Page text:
When to break the silence in a business crisis

Every week it seems another major business crisis story hits the news, sometimes with a personal twist,.  At the moment, the Petters trial is waning, the Denny Hecker trial just gearing up, and assorted other business communication crises continue to percolate, including the safety recall at Toyota.  We spent some time recently in the UST MBC degree capstone course talking specifically about Toyota, and Hecker came up.  The class discussion hovered for a bit on how/when/why Toyota leader Akio Toyoda, grandson of the firm’s founder, decided to make his first statements a week after the turmoil began.  Hecker has long been quiet, then suddenly “broke his silence” and did the first press conference since the local media frenzy began around his corporate and financial issues.

If timing is everything, when is the right time to face the cameras?   It depends.

(In the interest of full disclosure – right up front.  I spent 10 years in the automotive aftermarket, managed public relations through three National Highway Traffic Safety Administration [NHTSA] recalls, served as a vice president of the Automotive Public Relations Council…  and conducted marketing communications account service work directly for Hecker during the time he first started purchasing car dealerships in the late 1980s.)

From an ethical standpoint, when faced with risks of customer safety: disclose immediately and with momentum commensurate with the number of potential failures and risk to human life.  Personal experience tells me that NHTSA will support such efforts, which effectively minimizes public exposure beyond what’s necessary for safety.  When an organization hides things as long as possible (remember Firestone tires and others?), regulators such as NHTSA may not openly fan the flames, but they certainly won’t dampen things.  Some recent reports in the news suggest Toyota may have known about brake/accelerator issues for some time.  Proof either way was immaterial once the story hit the news, yet Toyoda waited many days before making any public statements.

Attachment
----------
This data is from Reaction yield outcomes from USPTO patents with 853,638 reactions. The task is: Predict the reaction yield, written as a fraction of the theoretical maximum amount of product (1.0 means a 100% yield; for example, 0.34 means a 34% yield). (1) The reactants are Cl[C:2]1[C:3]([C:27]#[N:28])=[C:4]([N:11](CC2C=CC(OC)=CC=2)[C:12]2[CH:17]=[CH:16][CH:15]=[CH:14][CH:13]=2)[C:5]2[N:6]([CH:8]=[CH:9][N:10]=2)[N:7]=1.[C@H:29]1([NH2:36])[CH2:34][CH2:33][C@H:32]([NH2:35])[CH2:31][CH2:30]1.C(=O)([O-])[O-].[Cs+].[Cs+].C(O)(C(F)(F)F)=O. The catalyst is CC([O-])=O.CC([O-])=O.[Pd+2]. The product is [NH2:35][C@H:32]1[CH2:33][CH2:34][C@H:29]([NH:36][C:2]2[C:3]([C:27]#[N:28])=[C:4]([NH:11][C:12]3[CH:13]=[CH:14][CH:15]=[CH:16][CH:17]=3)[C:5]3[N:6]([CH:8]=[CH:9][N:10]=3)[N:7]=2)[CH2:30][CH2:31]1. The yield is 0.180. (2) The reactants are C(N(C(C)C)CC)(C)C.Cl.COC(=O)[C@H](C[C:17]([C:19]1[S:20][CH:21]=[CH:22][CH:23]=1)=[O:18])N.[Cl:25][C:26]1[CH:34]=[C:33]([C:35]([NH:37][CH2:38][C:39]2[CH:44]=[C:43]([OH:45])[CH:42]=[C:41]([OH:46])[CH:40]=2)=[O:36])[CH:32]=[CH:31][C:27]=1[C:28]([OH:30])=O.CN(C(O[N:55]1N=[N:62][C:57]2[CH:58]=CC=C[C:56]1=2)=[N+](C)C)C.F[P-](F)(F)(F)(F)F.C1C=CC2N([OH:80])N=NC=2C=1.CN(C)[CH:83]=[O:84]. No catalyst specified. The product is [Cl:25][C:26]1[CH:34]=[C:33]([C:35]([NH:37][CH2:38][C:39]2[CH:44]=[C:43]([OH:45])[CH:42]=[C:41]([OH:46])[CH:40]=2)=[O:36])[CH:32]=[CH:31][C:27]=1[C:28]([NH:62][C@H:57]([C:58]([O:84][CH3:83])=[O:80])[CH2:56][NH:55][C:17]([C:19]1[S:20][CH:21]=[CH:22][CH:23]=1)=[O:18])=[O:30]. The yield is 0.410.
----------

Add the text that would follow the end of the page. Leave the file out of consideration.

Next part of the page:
The class discussed a number of reasons for the delay, including speculation about cultural differences that may have influenced the decision to delay acknowledgement of serious product safety issues at Toyota.  However, whether the barrier comes from attempting to save face or simply to avoid costly liability, consistently these situations prove best handled as quickly and frankly as possible (pre-eminent case being that of Tylenol in 1982).

So does that make Hecker’s decision to avoid microphones for many months bad public relations strategy?  Probably not – Hecker’s case has gotten “personal” - even though many people may have been negatively impacted; no one is in immediate physical danger.  So the timing was staged to coincide with the worst possible scenario - his indictment - delivering the message that their expectation in court would prove to be in Hecker’s favor.  (I noted in the broadcast footage the word “innocent” was not used – a strategy that could be discussed at length as well.)

The bottom line:  Disclosure of information important to customers and other stakeholders, good or bad, should be done in the most timely manner possible.  Rule of thumb: If someone in the organization wants to hide the information, serious consideration should be made about whether and when it should be disclosed proactively.

Dr. Michael C. Porter, APR is the director of the UST MBC program.